The humorous part of this story is that for over a decade I have been trash talking karma and acting and believing that it could never happen to me. In fact, I was actively tempting fate the moment before it happened, but alas Karma prevailed.

The event happened this past week (just in time for motivation for this article), while inspecting a custom, steel, Bruce Roberts 53 sailboat in San Diego. The client and broker were aboard and I had lowered the hinged swim platform/transom and intended to lightly test it before putting all my weight on it.

This is a normal time for the "you know, I have never fallen in" dialogue to start, which it did and SPLASH! The streak was over. The client said I was laughing as I emerged.

I was an accidental swimmer and was able to get out easily. What if you fell in at your slip, could you get out? At a mooring or anchorage? Underway? I often discuss reboarding options for the accidental swimmer and regularly find boats that would be difficult or impossible to re-board, without help. Let this article raise questions and provoke thought. Can a reboarding device be deployed from the water on your boat? What if you’re underway? How long has it been since you practiced a man overboard (MOB) drill? What if it happened on the darkest of nights or in the roughest of seas? What if he is huge or she hits her head on the way in?

Do you have the required and traditional equipment, a throwable flotation device, a retrieving line, a light (or smoke signal)? Are they ready to deploy and do you know how? Does the crew know to keep an eye on the swimmer and who will do what if the primary operator is the one in the water? Does another crew member know how to push the MOB button on the GPS and call out a Mayday on the VHF? Is the boat equipped and are the crew trained to prevent this event? Do you use safety jack lines and harnesses, how often and under what circumstances? Are you aware of all the crew’s ability to swim? Do you warn people about approaching waves and wakes? Have you become complacent, have you practiced, have you never heard about these concepts?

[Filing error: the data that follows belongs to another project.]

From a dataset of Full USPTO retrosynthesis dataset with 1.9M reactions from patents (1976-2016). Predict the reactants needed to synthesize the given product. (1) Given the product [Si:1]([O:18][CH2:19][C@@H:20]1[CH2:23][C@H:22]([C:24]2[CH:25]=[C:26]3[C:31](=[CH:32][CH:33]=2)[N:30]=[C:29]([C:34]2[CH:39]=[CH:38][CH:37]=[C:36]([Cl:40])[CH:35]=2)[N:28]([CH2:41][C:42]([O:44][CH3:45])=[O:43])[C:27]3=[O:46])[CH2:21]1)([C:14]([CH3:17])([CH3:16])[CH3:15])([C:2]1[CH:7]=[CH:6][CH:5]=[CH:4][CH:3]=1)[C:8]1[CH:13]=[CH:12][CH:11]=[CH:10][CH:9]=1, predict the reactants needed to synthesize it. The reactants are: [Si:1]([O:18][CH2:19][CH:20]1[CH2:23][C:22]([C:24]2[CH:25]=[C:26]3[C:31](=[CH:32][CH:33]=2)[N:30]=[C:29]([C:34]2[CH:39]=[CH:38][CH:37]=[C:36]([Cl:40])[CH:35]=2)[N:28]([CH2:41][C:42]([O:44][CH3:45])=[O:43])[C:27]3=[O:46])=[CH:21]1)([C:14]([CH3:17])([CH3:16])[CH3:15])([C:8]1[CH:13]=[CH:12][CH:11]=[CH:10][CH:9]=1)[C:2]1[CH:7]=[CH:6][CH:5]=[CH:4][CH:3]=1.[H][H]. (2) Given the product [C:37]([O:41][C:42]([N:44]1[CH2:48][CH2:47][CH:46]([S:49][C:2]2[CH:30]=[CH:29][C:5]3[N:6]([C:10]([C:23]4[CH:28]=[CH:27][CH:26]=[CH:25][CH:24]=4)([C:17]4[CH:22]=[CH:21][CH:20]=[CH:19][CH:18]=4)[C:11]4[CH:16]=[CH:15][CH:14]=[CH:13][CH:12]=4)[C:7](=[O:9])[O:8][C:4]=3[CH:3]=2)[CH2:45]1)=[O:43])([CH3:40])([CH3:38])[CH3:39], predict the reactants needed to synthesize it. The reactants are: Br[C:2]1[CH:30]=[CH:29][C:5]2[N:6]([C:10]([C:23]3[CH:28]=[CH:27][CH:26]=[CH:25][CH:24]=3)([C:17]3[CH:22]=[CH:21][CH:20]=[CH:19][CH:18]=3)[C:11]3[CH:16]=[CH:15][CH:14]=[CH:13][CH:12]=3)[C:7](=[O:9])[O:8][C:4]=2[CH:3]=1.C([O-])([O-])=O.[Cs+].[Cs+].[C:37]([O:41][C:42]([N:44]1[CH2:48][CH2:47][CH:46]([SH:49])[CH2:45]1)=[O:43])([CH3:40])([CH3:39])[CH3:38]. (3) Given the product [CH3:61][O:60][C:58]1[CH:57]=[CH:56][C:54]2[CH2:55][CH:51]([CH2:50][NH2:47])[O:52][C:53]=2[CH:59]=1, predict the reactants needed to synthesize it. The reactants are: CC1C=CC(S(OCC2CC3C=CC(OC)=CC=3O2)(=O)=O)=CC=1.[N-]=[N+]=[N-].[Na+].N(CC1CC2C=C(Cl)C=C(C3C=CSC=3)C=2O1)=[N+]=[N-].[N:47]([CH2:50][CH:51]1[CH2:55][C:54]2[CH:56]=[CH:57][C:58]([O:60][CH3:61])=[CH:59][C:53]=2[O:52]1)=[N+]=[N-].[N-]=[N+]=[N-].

Researching this subject was fun. There is so much information, much of which most of us have heard and I found a ton of new ideas and products. I was aware of the various turning procedures and the slow approach. I was aware of the staggering percentage of deaths attributed to the lack of a life jacket. I know crew are more prone to wear an inflatable pfd and I know professional mariners wear personal locator beacons. I had not seen the elevator method of lifting an able body and did not know about the wireless tethers that will alert the rest of the crew if one falls over, or how often falls over are not seen by others. If you don't know any of these techniques or items and they interest you, Google or you tube them, I find them all cool (yes, I am a boat geek).

And what about when you are boating alone, do you wear the engine cut out lanyard? Do you show your crew/children by example? I hope my folly and humor kept you reading until the end. A MOB drill can be fun, pick the MOB, spotter and operator randomly, make it a contest to see who does what best, get the kids involved and train everyone on all the responsibilities and equipment.

P.S. – The water is very refreshing in this heat spell, you should try it.

Kells Christian has been an accredited Marine Surveyor since 1990. His expertise extends to both recreational and commercial vessels. You can e-mail your marine surveyor questions to kells@themarinesurveyors.com or Click Here to visit his web site.